Why are Bond Funds and Treasury Funds dropping right now?

Discussion in 'Trading' started by sneakoner, Aug 16, 2012.

  1. I bought VBLTX (Vanguard Long-Term Bond Index Fund) and VUSTX (Vanguard Long-Term Treasury Fund Investor Shares) a few days ago and they've been dropping...are investors moving their money into stocks now and away from bonds and treasuries?
  2. can you think of any reason why they should not get out of bonds at current rates?
  3. I guess current rates are pretty low...where is smart money going right now? Slowly back into stocks? I was going to put it into a money market account but the yields are horrible there.
  4. you can lose a lot of money in bond funds if rates back up. not a good place to be at alltime lows in yields.
  5. So if bond yields are low, stick to stocks like index funds?

    If bond yields are high, move the money to bond funds?
  6. +1 to free thinker's thought re this.

    i've seen/heard about financial advisors putting clients in bond funds for more yield b/c mm, cd, checking/savings are at zero. they are in for a rude awakening when all of their yield is wiped out by a capital loss. for those who haven't had their morning cup of coffee, an investment that yields 2% and loses 3% is not good.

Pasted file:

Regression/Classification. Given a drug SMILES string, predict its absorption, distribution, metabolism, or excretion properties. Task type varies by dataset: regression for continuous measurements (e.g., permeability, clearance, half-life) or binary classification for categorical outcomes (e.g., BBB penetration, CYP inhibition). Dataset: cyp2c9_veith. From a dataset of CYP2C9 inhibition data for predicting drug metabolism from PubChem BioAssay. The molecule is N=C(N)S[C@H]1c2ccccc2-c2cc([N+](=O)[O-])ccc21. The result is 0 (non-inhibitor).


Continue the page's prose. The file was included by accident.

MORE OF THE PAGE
7. that's true but don't bond funds have a typical history of rising? if we're in it for a 3-5 year time horizon, shouldn't we be safe? pardon my ignorance if i say anything stupid but if anybody with more knowledge than me (probably most out there) please chime in
  8. emg


    Because big investors don't want to lose.

    More than 90% of small traders lose. They just lose!
  9. Look at the yield you get over that 3-5 year time horizon. It's next to nothing. If you are talking about "historically"; that's an entirely different discussion because you are talking about pre-ZIRP. 10 years ago, if you stuck around for 3-5 years, you'd be talking about 5+% yields even if there was a bit of volatility in the interim. Nowadays, it makes no sense to tie up that cash for next to zero yields.

    It's a disaster.
  10. Is this the right table to look at for the yields?

    #10     Aug 17, 2012